WASHINGTON — The U.S. Department of Commerce is recommending stiff tariffs on steel imports into the U.S., encouraging representatives of the domestic steel industry but alarming U.S. tire manufacturers dependent on imported tire-grade steel.
On Feb. 16, Commerce released reports on its investigations of how steel and aluminum imports are affecting national security.
The agency carried out the investigations under Section 232 of the Trade Expansion Act of 1962, which empowers the federal government imports of goods and materials that might threaten national security.
In its report on steel, Commerce found that the U.S. is the world's largest importer of steel, with steel imports outstripping exports by nearly four to one.
Worldwide excess capacity in steel is 700 million tons, nearly seven times annual U.S. steel consumption, the report said.
China alone produces nearly as much steel in a month as the U.S. does in a year, Commerce said. For certain types of steel, such as for electrical transformers, only one U.S. producer remains, it said.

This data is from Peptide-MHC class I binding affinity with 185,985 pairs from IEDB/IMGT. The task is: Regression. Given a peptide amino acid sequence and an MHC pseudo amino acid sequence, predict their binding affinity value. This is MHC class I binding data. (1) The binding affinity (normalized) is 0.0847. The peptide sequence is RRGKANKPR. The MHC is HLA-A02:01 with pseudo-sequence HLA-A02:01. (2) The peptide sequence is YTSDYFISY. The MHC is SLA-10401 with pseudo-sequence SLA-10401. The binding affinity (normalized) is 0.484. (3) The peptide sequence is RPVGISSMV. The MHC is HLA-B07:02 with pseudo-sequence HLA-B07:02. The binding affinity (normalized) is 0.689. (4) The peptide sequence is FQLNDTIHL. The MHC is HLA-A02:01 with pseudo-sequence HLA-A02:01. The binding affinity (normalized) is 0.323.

Six basic oxygen furnaces and four electric furnaces have closed since 2000, and employment in the domestic steel industry has dropped 35 percent since 1998, according to the report.
It is now up to President Donald Trump to determine what actions should be taken. Commerce recommended three alternative remedies:
- A global tariff of at least 24 percent on all steel imports from all countries;
- A tariff of at least 53 percent on all steel imports from 12 countries — Brazil, China, Costa Rica, Egypt, India, Malaysia, South Korea, Russia, South Africa, Thailand, Turkey and Vietnam — with a quota from all other countries equal to 100 percent of their 2017 exports to the U.S.; or
- A quota on all steel products from all countries equal to 63 percent of each country's 2017 exports to the U.S.